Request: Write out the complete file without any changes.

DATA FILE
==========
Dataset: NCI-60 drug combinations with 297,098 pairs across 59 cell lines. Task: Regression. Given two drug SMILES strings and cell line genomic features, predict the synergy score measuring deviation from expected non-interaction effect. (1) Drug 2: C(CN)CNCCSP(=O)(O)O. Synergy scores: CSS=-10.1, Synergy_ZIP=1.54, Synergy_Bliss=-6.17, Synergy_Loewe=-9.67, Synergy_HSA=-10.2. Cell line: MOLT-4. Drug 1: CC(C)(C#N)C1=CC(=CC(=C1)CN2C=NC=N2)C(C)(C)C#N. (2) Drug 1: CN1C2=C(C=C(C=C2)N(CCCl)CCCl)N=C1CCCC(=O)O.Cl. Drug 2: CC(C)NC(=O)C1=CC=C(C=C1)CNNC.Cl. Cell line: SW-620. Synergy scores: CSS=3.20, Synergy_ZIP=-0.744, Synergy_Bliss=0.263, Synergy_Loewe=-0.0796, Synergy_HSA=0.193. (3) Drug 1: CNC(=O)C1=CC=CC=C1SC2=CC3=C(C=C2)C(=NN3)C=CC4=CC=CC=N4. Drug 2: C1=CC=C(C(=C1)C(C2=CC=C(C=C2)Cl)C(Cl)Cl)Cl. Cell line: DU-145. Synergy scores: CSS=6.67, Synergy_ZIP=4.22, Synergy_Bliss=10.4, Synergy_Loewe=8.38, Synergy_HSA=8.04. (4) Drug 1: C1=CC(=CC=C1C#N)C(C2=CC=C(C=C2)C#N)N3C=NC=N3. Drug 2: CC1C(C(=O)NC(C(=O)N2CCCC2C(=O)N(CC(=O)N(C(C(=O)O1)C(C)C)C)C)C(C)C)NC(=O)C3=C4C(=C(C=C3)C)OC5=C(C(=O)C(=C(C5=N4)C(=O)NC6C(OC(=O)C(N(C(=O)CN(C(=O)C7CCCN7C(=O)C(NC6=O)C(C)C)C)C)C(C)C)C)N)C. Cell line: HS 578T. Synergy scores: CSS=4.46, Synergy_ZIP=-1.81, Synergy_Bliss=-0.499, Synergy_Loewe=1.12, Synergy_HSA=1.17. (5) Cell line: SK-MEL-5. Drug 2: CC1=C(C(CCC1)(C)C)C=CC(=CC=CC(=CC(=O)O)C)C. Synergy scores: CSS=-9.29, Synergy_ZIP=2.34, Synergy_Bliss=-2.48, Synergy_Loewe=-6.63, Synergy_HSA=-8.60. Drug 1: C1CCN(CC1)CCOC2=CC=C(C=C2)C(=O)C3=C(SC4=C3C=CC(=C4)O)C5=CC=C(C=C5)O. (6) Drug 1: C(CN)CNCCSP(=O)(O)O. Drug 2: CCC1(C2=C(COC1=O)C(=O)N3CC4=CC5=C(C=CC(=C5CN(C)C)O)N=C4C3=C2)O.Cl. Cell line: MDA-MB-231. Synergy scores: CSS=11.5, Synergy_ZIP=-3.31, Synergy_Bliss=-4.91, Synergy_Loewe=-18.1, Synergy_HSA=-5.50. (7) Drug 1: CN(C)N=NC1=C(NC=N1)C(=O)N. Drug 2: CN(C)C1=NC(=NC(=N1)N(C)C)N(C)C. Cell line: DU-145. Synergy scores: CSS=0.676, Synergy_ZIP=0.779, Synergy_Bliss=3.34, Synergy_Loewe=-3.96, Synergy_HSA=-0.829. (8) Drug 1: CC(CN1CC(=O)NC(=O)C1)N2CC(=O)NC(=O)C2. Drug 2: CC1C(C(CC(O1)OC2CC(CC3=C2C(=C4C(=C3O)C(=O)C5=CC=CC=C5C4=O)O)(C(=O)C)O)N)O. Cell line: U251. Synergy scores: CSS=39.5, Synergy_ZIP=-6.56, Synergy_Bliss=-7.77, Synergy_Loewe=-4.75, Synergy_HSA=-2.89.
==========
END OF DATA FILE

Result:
Dataset: NCI-60 drug combinations with 297,098 pairs across 59 cell lines. Task: Regression. Given two drug SMILES strings and cell line genomic features, predict the synergy score measuring deviation from expected non-interaction effect. (1) Drug 2: C(CN)CNCCSP(=O)(O)O. Synergy scores: CSS=-10.1, Synergy_ZIP=1.54, Synergy_Bliss=-6.17, Synergy_Loewe=-9.67, Synergy_HSA=-10.2. Cell line: MOLT-4. Drug 1: CC(C)(C#N)C1=CC(=CC(=C1)CN2C=NC=N2)C(C)(C)C#N. (2) Drug 1: CN1C2=C(C=C(C=C2)N(CCCl)CCCl)N=C1CCCC(=O)O.Cl. Drug 2: CC(C)NC(=O)C1=CC=C(C=C1)CNNC.Cl. Cell line: SW-620. Synergy scores: CSS=3.20, Synergy_ZIP=-0.744, Synergy_Bliss=0.263, Synergy_Loewe=-0.0796, Synergy_HSA=0.193. (3) Drug 1: CNC(=O)C1=CC=CC=C1SC2=CC3=C(C=C2)C(=NN3)C=CC4=CC=CC=N4. Drug 2: C1=CC=C(C(=C1)C(C2=CC=C(C=C2)Cl)C(Cl)Cl)Cl. Cell line: DU-145. Synergy scores: CSS=6.67, Synergy_ZIP=4.22, Synergy_Bliss=10.4, Synergy_Loewe=8.38, Synergy_HSA=8.04. (4) Drug 1: C1=CC(=CC=C1C#N)C(C2=CC=C(C=C2)C#N)N3C=NC=N3. Drug 2: CC1C(C(=O)NC(C(=O)N2CCCC2C(=O)N(CC(=O)N(C(C(=O)O1)C(C)C)C)C)C(C)C)NC(=O)C3=C4C(=C(C=C3)C)OC5=C(C(=O)C(=C(C5=N4)C(=O)NC6C(OC(=O)C(N(C(=O)CN(C(=O)C7CCCN7C(=O)C(NC6=O)C(C)C)C)C)C(C)C)C)N)C. Cell line: HS 578T. Synergy scores: CSS=4.46, Synergy_ZIP=-1.81, Synergy_Bliss=-0.499, Synergy_Loewe=1.12, Synergy_HSA=1.17. (5) Cell line: SK-MEL-5. Drug 2: CC1=C(C(CCC1)(C)C)C=CC(=CC=CC(=CC(=O)O)C)C. Synergy scores: CSS=-9.29, Synergy_ZIP=2.34, Synergy_Bliss=-2.48, Synergy_Loewe=-6.63, Synergy_HSA=-8.60. Drug 1: C1CCN(CC1)CCOC2=CC=C(C=C2)C(=O)C3=C(SC4=C3C=CC(=C4)O)C5=CC=C(C=C5)O. (6) Drug 1: C(CN)CNCCSP(=O)(O)O. Drug 2: CCC1(C2=C(COC1=O)C(=O)N3CC4=CC5=C(C=CC(=C5CN(C)C)O)N=C4C3=C2)O.Cl. Cell line: MDA-MB-231. Synergy scores: CSS=11.5, Synergy_ZIP=-3.31, Synergy_Bliss=-4.91, Synergy_Loewe=-18.1, Synergy_HSA=-5.50. (7) Drug 1: CN(C)N=NC1=C(NC=N1)C(=O)N. Drug 2: CN(C)C1=NC(=NC(=N1)N(C)C)N(C)C. Cell line: DU-145. Synergy scores: CSS=0.676, Synergy_ZIP=0.779, Synergy_Bliss=3.34, Synergy_Loewe=-3.96, Synergy_HSA=-0.829. (8) Drug 1: CC(CN1CC(=O)NC(=O)C1)N2CC(=O)NC(=O)C2. Drug 2: CC1C(C(CC(O1)OC2CC(CC3=C2C(=C4C(=C3O)C(=O)C5=CC=CC=C5C4=O)O)(C(=O)C)O)N)O. Cell line: U251. Synergy scores: CSS=39.5, Synergy_ZIP=-6.56, Synergy_Bliss=-7.77, Synergy_Loewe=-4.75, Synergy_HSA=-2.89.